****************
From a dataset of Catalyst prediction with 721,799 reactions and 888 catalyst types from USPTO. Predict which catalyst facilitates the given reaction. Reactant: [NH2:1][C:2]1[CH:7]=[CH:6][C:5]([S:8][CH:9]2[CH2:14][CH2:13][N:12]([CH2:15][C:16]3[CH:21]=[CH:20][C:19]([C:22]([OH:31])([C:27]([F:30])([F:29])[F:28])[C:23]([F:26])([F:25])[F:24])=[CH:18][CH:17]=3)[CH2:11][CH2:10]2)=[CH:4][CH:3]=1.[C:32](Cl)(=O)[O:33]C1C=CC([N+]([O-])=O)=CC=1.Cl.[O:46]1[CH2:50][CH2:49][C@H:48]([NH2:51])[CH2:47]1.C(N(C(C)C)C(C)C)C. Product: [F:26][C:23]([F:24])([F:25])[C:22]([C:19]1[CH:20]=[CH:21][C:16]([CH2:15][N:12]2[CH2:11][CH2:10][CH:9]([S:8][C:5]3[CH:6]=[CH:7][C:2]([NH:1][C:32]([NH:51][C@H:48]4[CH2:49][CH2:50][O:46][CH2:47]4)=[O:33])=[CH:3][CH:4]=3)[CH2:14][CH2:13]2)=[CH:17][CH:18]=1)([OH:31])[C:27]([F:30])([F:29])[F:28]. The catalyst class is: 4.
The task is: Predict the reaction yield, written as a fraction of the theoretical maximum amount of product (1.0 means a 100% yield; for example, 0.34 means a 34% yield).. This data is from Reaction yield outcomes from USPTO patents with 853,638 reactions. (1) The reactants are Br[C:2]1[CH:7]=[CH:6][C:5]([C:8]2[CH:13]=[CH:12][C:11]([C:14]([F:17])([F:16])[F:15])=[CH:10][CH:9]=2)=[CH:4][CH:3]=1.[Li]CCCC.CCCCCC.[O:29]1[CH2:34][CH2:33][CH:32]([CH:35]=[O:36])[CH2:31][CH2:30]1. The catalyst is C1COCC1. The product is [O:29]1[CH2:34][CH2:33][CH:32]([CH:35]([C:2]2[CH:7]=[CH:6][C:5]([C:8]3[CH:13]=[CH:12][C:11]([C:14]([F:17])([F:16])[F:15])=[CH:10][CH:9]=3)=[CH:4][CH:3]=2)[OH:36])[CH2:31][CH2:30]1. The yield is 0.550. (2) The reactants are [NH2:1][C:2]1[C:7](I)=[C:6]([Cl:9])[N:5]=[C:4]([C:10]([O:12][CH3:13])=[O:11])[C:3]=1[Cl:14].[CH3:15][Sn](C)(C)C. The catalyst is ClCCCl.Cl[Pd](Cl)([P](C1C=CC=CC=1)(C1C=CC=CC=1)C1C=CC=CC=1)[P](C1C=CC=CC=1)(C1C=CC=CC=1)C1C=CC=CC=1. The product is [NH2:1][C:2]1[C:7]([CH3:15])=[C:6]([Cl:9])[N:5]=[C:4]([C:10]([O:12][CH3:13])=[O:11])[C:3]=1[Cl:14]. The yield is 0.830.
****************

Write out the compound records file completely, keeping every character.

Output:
From a dataset of Catalyst prediction with 721,799 reactions and 888 catalyst types from USPTO. Predict which catalyst facilitates the given reaction. Reactant: [NH2:1][C:2]1[CH:7]=[CH:6][C:5]([S:8][CH:9]2[CH2:14][CH2:13][N:12]([CH2:15][C:16]3[CH:21]=[CH:20][C:19]([C:22]([OH:31])([C:27]([F:30])([F:29])[F:28])[C:23]([F:26])([F:25])[F:24])=[CH:18][CH:17]=3)[CH2:11][CH2:10]2)=[CH:4][CH:3]=1.[C:32](Cl)(=O)[O:33]C1C=CC([N+]([O-])=O)=CC=1.Cl.[O:46]1[CH2:50][CH2:49][C@H:48]([NH2:51])[CH2:47]1.C(N(C(C)C)C(C)C)C. Product: [F:26][C:23]([F:24])([F:25])[C:22]([C:19]1[CH:20]=[CH:21][C:16]([CH2:15][N:12]2[CH2:11][CH2:10][CH:9]([S:8][C:5]3[CH:6]=[CH:7][C:2]([NH:1][C:32]([NH:51][C@H:48]4[CH2:49][CH2:50][O:46][CH2:47]4)=[O:33])=[CH:3][CH:4]=3)[CH2:14][CH2:13]2)=[CH:17][CH:18]=1)([OH:31])[C:27]([F:30])([F:29])[F:28]. The catalyst class is: 4.
The task is: Predict the reaction yield, written as a fraction of the theoretical maximum amount of product (1.0 means a 100% yield; for example, 0.34 means a 34% yield).. This data is from Reaction yield outcomes from USPTO patents with 853,638 reactions. (1) The reactants are Br[C:2]1[CH:7]=[CH:6][C:5]([C:8]2[CH:13]=[CH:12][C:11]([C:14]([F:17])([F:16])[F:15])=[CH:10][CH:9]=2)=[CH:4][CH:3]=1.[Li]CCCC.CCCCCC.[O:29]1[CH2:34][CH2:33][CH:32]([CH:35]=[O:36])[CH2:31][CH2:30]1. The catalyst is C1COCC1. The product is [O:29]1[CH2:34][CH2:33][CH:32]([CH:35]([C:2]2[CH:7]=[CH:6][C:5]([C:8]3[CH:13]=[CH:12][C:11]([C:14]([F:17])([F:16])[F:15])=[CH:10][CH:9]=3)=[CH:4][CH:3]=2)[OH:36])[CH2:31][CH2:30]1. The yield is 0.550. (2) The reactants are [NH2:1][C:2]1[C:7](I)=[C:6]([Cl:9])[N:5]=[C:4]([C:10]([O:12][CH3:13])=[O:11])[C:3]=1[Cl:14].[CH3:15][Sn](C)(C)C. The catalyst is ClCCCl.Cl[Pd](Cl)([P](C1C=CC=CC=1)(C1C=CC=CC=1)C1C=CC=CC=1)[P](C1C=CC=CC=1)(C1C=CC=CC=1)C1C=CC=CC=1. The product is [NH2:1][C:2]1[C:7]([CH3:15])=[C:6]([Cl:9])[N:5]=[C:4]([C:10]([O:12][CH3:13])=[O:11])[C:3]=1[Cl:14]. The yield is 0.830.